Which led me to read the entire biographical novel by Luiza Lobo, Lie Factory: from the Coffee Valley to the Arc de Triomphe [1], it was my interest in Eufrásia Teixeira Leite.

For many years I had read, here or there, some reference to this woman. Born in 1850 in Vassouras, in the interior of Rio de Janeiro, she lived in Paris most of her life, dying, however, in 1930, in the former federal capital, victim of an illness that prevented her from returning to France.

Eufrásia is remembered above all for her romantic relationship with the Brazilian intellectual and abolitionist Joaquim Nabuco, but her name is also remembered as a pioneer in the field of finance, being the first, or one of the first women, to invest in the Paris Stock Exchange, in the middle of the XNUMXth century. Recently, Eufrásia started to be studied also due to the fact that she owned a significant set of clothes by some of the main Parisian couturiers of her time, among them Charles Worth [2].

But, actually, what made me curious about Eufrásia were the sporadic mentions about the fact that she was the owner of a significant art collection formed in Paris during the period she lived in that city, at the turn of the XNUMXth century to the XNUMXth.

I'm not one of those people who go straight to the point, so instead of immediately looking for the chapters where I could find data about the businesswoman and her collection, I dedicated myself to reading the novel in its entirety, which, by the way, is very more for the repetition and repetition of information (and therefore deserving the fine-tooth comb of a good review) than, properly, for being a text of a nature, if not literary, at least pleasant.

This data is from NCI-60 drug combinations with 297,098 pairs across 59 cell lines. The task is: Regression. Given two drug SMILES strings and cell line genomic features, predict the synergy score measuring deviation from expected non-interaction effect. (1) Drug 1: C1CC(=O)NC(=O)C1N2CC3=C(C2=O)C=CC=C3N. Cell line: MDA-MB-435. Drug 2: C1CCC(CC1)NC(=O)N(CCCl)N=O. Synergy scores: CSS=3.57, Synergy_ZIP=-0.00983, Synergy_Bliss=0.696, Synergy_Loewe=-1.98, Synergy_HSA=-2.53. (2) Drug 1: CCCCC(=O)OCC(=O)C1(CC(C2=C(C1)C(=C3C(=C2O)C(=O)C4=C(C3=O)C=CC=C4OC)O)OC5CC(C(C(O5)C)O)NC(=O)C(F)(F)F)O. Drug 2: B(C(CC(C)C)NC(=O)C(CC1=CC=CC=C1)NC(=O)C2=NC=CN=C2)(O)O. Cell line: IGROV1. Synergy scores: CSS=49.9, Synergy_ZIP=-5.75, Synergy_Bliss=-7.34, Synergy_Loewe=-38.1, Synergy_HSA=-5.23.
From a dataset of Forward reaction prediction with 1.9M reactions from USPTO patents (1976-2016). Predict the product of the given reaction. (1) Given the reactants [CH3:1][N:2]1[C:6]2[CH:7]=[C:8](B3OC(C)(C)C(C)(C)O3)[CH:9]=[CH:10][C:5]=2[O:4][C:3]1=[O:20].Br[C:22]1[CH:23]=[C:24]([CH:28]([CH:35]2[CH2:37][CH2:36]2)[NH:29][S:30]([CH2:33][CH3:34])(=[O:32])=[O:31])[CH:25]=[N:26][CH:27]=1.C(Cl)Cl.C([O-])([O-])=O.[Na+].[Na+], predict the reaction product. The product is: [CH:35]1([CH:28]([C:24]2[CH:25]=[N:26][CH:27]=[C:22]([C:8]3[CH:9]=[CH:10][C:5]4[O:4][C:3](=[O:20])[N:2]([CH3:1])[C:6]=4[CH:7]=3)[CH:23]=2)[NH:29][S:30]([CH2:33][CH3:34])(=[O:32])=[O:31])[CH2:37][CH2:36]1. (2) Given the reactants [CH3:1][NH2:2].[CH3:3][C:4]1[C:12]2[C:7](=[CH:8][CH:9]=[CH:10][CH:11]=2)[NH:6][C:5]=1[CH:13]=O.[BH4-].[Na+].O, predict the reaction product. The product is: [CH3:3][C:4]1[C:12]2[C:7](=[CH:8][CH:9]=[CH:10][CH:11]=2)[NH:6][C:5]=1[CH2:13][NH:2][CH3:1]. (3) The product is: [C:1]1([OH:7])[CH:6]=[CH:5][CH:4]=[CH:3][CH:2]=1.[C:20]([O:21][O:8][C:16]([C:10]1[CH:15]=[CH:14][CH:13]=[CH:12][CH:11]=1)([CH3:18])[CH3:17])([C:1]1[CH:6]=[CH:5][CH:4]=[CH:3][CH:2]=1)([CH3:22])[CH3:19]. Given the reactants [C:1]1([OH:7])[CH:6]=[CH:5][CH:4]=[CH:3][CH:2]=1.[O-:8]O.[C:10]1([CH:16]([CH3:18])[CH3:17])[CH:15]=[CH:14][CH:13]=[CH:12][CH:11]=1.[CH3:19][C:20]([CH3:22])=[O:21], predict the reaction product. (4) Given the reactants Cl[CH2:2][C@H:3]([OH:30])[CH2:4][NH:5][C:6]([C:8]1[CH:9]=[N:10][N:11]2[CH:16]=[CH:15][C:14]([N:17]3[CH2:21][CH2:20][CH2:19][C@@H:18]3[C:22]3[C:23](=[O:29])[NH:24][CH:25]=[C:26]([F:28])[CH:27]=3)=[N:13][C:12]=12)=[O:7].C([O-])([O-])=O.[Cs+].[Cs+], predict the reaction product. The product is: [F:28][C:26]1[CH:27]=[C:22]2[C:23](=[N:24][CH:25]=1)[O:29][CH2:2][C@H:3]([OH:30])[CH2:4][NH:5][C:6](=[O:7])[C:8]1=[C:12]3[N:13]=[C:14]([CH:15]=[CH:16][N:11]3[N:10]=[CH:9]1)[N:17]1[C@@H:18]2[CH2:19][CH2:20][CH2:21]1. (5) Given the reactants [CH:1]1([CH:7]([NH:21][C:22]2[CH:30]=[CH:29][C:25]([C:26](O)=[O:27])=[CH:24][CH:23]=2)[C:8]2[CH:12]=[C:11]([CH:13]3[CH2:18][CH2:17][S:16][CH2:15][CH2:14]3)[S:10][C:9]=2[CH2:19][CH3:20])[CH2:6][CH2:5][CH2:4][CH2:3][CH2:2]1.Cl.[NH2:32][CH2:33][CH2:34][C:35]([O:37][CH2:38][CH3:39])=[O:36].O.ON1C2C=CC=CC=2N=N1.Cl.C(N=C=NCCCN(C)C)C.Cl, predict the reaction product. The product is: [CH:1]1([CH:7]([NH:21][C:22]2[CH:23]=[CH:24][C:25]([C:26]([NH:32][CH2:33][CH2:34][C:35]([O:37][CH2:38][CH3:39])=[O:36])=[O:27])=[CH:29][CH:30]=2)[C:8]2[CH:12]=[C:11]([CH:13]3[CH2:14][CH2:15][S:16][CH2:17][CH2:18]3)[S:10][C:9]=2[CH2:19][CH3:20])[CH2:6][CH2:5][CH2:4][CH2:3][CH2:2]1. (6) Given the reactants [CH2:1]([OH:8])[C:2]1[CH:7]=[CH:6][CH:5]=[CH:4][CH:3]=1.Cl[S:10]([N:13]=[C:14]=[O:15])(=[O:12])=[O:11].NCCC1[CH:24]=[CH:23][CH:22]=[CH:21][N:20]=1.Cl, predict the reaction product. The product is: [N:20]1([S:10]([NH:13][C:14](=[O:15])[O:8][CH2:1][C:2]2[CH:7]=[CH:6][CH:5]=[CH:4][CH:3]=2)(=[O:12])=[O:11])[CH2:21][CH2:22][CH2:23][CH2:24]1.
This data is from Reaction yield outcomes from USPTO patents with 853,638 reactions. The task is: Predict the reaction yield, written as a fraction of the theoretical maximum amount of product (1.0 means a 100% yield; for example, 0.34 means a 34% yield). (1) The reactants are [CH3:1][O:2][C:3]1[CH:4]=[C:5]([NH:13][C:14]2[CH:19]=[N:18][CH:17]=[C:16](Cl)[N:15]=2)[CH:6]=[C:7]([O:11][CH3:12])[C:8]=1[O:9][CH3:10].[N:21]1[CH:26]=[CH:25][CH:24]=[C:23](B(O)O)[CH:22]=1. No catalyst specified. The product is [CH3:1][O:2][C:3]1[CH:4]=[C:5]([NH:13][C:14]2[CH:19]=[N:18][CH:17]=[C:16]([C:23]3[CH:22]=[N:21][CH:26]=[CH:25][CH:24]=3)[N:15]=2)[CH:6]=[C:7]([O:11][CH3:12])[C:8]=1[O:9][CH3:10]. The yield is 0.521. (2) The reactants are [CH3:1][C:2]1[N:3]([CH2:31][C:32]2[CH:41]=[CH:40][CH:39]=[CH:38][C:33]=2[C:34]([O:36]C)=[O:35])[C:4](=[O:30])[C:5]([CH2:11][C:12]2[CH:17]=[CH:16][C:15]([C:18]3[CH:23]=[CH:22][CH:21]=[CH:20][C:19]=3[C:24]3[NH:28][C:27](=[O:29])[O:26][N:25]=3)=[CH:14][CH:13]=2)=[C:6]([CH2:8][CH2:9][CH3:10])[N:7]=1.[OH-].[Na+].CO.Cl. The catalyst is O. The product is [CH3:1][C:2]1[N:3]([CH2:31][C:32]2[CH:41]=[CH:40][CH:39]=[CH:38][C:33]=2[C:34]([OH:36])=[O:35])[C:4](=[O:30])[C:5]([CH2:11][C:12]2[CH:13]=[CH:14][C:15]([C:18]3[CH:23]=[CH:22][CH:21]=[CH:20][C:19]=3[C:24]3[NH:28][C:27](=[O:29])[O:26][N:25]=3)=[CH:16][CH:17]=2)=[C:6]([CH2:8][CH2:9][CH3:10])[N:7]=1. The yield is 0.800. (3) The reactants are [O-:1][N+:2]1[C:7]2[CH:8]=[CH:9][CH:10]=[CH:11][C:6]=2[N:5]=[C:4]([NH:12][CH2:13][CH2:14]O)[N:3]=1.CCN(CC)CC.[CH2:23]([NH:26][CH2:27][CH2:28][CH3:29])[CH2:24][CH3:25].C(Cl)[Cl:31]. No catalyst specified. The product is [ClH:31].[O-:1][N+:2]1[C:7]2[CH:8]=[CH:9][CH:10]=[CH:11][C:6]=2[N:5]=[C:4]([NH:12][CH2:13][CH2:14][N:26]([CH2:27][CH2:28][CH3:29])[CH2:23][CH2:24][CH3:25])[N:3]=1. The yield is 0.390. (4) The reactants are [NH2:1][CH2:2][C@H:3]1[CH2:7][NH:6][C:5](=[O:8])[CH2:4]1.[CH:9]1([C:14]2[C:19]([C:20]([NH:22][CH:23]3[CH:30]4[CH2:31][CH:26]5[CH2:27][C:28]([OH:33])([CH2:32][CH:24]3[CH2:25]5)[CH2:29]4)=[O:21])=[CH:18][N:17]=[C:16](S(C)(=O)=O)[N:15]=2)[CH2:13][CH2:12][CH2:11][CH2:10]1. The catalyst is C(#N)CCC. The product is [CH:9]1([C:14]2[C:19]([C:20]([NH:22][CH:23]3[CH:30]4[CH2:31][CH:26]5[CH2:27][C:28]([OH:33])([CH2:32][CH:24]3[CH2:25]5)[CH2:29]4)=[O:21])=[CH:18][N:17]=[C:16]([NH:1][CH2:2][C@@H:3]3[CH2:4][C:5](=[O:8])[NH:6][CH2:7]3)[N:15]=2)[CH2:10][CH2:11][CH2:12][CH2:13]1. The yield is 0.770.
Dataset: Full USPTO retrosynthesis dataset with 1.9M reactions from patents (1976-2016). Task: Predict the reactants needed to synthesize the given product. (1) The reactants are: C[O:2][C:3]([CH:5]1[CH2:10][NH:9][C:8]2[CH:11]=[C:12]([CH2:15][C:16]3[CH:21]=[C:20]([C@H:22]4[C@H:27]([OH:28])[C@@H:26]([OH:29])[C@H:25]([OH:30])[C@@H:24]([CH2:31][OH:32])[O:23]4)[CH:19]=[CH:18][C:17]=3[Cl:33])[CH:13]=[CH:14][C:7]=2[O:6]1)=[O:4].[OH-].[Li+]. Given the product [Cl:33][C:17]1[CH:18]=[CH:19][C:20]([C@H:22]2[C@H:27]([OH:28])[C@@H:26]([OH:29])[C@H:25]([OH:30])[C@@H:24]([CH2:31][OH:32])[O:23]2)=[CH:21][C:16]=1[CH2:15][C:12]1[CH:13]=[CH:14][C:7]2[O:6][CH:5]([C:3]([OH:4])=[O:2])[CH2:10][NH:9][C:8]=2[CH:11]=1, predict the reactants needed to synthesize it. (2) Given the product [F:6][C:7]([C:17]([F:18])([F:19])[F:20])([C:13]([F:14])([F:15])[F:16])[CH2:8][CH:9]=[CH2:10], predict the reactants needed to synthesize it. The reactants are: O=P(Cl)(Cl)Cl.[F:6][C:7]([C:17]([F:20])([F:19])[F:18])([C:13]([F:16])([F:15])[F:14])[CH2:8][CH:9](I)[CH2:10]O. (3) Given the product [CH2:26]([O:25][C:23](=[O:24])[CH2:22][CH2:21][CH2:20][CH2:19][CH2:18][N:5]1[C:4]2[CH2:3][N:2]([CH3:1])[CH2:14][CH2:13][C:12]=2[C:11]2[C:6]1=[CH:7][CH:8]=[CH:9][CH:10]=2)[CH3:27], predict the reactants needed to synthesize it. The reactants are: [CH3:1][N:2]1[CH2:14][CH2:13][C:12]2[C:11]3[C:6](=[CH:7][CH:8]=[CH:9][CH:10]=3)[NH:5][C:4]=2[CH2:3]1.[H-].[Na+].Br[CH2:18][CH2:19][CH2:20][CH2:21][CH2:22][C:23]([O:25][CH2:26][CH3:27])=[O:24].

It was, therefore, because of my interest in collecting that I immersed myself in this biographical novel by Luiza Lobo, which deals with the life not only of Eufrásia, but also of other members of her family (or those associated with her), born or not in the Rio de Janeiro Paraíba Valley. There were pages and pages covered before reaching the part of the writing that interested me, that is, the one which the Arc de Triomfthe title of the novel refers to: the life of the millionaire Eufrásia Teixeira Leite, one of the most unique characters in the Brazilian community in Paris.

Luiza Lobo seems to oscillate in the characterization of Eufrásia. Although she exhaustively reiterates data about her relationship with Joaquim Nabuco – “Quincas, o Belo” –, who she had met through her father and with whom she would have had an affair for more than a decade [3], the author does not fail to mention (or create) other “tails” of Eufrásia with the intention, perhaps, of emphasizing the liberality or autonomy of the character. If she wasn't “engaged” to any of them – as she had been to Nabuco –, the millionaire from Vassouras would have had her interest as a woman awakened there by Antônio, a slave, and with – who knew! – Gaston d'Orléans, the Count d'Eu, husband of her friend, the notorious Princess Isabel.

The emphasis on Eufrásia's interest in men who are so different from each other, at least in the novel, underlines her supposed personality as a liberated woman who, as heiress to a respectable wealth left by her parents (an estate that made her grow exponentially), did not allow herself to be swallowed up by the fate of all Brazilian women of their time and social class: marriage [4].


In 1873, Eufrásia and her sister Francisca – five years older – moved to Paris, after their father died in 1872. [5]. Solely responsible for conducting a formidable fortune, Eufrásia would be known for being one of the first women to become a great financier, greatly expanding what she and her sister had received as an inheritance. Transformed into a business woman, a major investor, she gradually expanded her financial interests to various parts of Europe, the Americas (including Brazil) and the Near East.